How_to_Attract_and_Recruit_Talent

 

Salespeople are notoriously hard to attract and retain.

 

Without a solid sales team, your business won’t succeed — but how do you get the right people in place and keep the competition from stealing them away?

 

Unlock the Keys to Recruitment Success

Let’s face it, as important as recruitment is, it’s also expensive and time-consuming. We know how frustrating the process can be, but we also know that there are some keys to success that can help your recruitment efforts bear fruit every time.

 

The thing to remember is that recruiting strategy is similar to your buyer retention strategy, only your target audience are potential candidates who fit well with your team.

 

  • Make sure you’re recruiting in the right places. Many businesses make the mistake of looking for salespeople who are actively seeking work, which means posting in the classifieds or the online equivalent (LinkedIn and other job boards).
  • This strategy doesn’t really work, because most salespeople are already employed when they decide to switch jobs. Instead, stay active online in LinkedIn groups dedicated to sales, where you can network with lots of contacts — some of whom are potential candidates — and make your company look more attractive than their current jobs.
  • You should also go to in-person networking events to meet promising potential salespeople.
  • Be proactive. Once you’ve made contact, don’t wait for potential salespeople to come to you. Reach out and tell your preferred candidates that you’d like to get to know them better. Meet for a meal to discuss job opportunities. Even if a candidate says no today, he or she may decide to check out your company later on so nothing is ever lost by using this strategy.
  • Ask contacts to share job listings. In addition to networking, make sure that you spread the word about actual jobs you’re trying to fill right now. After you post job listings on your social media pages and in your groups, ask your contacts to share them. That way, even if a particular sales candidate isn’t in the market for a new job, he or she can pass the word along to other potential candidates.

 

Show Them Who You Are: The Key to Candidate Attraction

Recruitment strategies are all well and good, but they won’t work if you can’t make your company attractive to sales personnel in the first place. If you want to attract A-level candidates, you need to be able to demonstrate that your company offers them an environment that’s both challenging and comfortable for them.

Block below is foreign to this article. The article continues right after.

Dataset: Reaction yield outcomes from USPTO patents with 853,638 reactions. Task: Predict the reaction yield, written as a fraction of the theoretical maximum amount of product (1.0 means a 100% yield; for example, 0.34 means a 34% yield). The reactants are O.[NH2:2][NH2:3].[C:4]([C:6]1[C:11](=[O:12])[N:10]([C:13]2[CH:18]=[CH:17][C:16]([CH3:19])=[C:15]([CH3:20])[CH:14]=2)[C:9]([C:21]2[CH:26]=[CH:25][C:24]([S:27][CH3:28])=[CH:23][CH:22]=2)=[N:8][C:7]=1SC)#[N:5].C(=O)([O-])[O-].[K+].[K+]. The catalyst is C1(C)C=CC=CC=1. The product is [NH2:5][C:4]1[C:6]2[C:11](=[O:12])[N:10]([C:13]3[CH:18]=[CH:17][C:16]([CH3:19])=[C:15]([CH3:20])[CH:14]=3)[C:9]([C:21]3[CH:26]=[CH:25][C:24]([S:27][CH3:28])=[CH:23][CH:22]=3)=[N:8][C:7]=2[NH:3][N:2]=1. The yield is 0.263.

• Don’t use too much text. Text-heavy ads often turn off top candidates before they even read them. Long sentences and paragraphs can wear candidates out and convince them that your company involves a lot of time-intensive, uninteresting work. Make sure your job postings use a minimum of text–leave candidates wanting to know more about the job and the company.
  • Allow non-sales people a chance. We’ve found that the top candidates often don’t have sales experience–or don’t think they do! Don’t list a ton of experience-related qualifications or you might chase your best candidates away. Choose one or two top qualifications and make sure to invite non-sales types to apply through the way you word them.
  • Think of candidates the same way you do buyers. Candidates are simply people who want to buy a job with your company. Make sure to speak to their top needs and interests–namely, who they would be working for, what they would be doing, the benefits they’ll receive and the opportunities for advancement.

     

Ready to start recruiting? Check out our A Player Sales Candidate Template to help you get started on creating and posting a job today.

 

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ABOUT THE AUTHOR

Dan Perry

Intensely focused on helping sales and marketing leaders in B2B companies make their numbers at SBI.
Learn more about Dan Perry >

Dan approaches the idea of making your number from a unique perspective. Like many SBI leaders, he has walked a mile in your shoes. He comes from the industry side and has had to make his number to be successful. Perhaps this is why it’s wise to rely on SBI’s evidence-based methodologies. Though SBI is certainly an execution-based firm, Dan only implements strategies and solutions for his clients after they have been verified with before-and-after data. This leads to adoption of sales programs in the field, rather than shelf-ware.

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